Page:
Dr. Carter G. Woodson, considered to be a pioneer in the study of African American history, is given much of the credit for Black History Month. The son of former slaves, Woodson spent his childhood working in coalmines and quarries. He received his education during the four-month term that was customary for black schools at the time. At 19, having taught himself English fundamentals and arithmetic, Woodson entered high school, where he completed a four-year curriculum in two years. He went on to receive his Masters degree in history from the University of Chicago, and he eventually earned a PhD from Harvard.
Disturbed that history textbooks largely ignored America's black population, Woodson took on the challenge of writing black Americans into the nation's history. To do this, Woodson established the Association for the Study of Negro Life and History. He also founded the group's widely respected publication, the Journal of Negro History. In 1926, he developed Negro History Week. Woodson believed that "the achievements of the Negro properly set forth will crown him as a factor in early human progress and a maker of modern civilization."
In 1976, Negro History Week expanded into Black History Month. The month is also sometimes referred to as African American Heritage Month.
Woodson chose the second week of February for the celebration because it marks the birthdays of two men who greatly influenced the black American population: Frederick Douglass (February 14), an escaped slave who became one of the foremost black abolitionists and civil rights leaders in the nation, and President Abraham Lincoln (February 12), who signed the Emancipation Proclamation, which abolished slavery in America's confederate states.
Because of his work, Dr. Woodson has been called the "Father of Black History."
FYI: Dr. Woodson is a native Kentuckian!
Being organized is essential to being a good attorney. Law school is a great place to learn better organizational skills. Here are some tips that can improve your organization:
- Keep all of your law school study materials in one place in your home rather than scattered in many areas.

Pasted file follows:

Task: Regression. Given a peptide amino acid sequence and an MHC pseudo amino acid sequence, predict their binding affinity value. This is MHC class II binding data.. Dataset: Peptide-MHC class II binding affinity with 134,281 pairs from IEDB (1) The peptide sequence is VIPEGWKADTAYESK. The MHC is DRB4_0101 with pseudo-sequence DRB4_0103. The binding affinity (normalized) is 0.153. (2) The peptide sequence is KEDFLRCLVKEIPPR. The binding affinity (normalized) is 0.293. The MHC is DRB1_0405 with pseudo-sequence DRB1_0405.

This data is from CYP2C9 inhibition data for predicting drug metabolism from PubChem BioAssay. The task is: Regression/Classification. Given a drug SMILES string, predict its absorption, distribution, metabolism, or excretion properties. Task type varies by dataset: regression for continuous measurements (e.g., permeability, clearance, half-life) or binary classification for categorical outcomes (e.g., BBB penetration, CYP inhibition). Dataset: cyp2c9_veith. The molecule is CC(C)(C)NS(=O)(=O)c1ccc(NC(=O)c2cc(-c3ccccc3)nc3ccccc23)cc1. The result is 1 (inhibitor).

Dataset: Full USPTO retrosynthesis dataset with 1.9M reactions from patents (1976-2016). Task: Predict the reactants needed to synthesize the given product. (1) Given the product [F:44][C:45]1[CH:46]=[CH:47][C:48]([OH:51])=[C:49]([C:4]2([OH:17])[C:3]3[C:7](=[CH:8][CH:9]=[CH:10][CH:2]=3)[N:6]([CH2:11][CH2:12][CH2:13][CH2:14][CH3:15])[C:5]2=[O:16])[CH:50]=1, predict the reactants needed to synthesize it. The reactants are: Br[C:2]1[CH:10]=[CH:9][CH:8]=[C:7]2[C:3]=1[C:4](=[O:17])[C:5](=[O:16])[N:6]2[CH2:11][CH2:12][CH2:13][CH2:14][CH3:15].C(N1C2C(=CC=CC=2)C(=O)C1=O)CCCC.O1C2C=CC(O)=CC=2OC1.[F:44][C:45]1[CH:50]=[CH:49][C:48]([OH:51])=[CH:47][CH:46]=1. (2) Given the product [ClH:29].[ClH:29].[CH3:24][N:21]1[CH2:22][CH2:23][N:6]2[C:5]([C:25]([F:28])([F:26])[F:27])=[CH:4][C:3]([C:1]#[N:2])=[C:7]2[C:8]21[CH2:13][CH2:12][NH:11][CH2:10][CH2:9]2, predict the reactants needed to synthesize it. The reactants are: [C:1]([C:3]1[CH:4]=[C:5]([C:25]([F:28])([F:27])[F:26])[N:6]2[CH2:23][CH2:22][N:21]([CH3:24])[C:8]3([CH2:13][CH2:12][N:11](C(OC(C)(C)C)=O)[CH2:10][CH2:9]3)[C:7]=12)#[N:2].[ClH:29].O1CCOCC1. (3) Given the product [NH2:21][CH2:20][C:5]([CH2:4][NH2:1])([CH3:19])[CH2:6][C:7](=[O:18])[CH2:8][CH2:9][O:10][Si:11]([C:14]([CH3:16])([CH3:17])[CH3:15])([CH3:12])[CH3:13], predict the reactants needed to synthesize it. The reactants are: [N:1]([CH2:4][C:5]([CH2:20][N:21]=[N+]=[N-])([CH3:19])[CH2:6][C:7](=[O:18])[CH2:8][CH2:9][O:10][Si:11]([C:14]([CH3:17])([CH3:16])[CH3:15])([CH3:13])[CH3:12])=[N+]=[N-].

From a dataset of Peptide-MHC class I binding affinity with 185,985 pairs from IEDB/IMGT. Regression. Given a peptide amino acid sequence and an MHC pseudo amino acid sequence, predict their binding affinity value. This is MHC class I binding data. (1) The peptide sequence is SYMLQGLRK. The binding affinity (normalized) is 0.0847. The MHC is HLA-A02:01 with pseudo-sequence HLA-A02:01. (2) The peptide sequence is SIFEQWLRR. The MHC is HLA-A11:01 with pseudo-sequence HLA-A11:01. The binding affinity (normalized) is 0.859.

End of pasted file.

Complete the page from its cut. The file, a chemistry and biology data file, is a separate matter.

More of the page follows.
When you have finished with study materials, return them immediately to that designated place.
- Before you go to bed at night, sort out the materials you need to take to school the next day and put them together.
- Keep student organization materials in folders or notebooks separate from your course materials.
- Keep materials for your part-time work in folders or notebooks separate from your course materials.
- Keep the syllabus, case briefs, class notes, and handouts for a course together in a 3-ring binder. Designate a separate 3-ring binder for each of your classes.
- If color helps you organize, use different colored folders or binders for school courses, work, student organizations, etc.
- Read your syllabus carefully; highlight due dates and transfer them immediately to your calendar.
- Always date your class notes.
- Have as many consistent abbreviations as possible to use in your notes and outlines for all classes. For each new subject, decide on special abbreviations for that class to use in your notes and outlines and stay consistent.
- If bold, italics, underlining, all capitals and/or font changes help you learn, use them consistently in your outlines.
- Have a consistent system to indicate material that your professor emphasizes in class. For example: insert a star, underline the material, highlight the material in a different color, etc.
- Have a consistent system to indicate material that you have questions about. For example: “Q”, “?”, red asterisk, red ink, etc.
- If flow charts help you, use a large dry erase board for formulating a flow chart before you finalize it on paper or on your computer.
- Regularly back-up your computer files on a thumb drive or CD.
On Thursday, January 28th at noon in 175, the Federalist Society will host Professor Robert Turner of the University of Virginia School of Law. Professor Turner will discuss current issues in national security law, including signing statements, state secrets privilege, and Predator assassinations. Free pizza will be served.
Prof. Robert F. Turner, SJD, is the co-Founder of the Center for National Security Law,
University of Virginia School of Law .
.He is also the Former Chair, ABA Standing Committee on Law & National Security and Co-Editor, Legal Issues in the Struggle Against Terror (March 2010).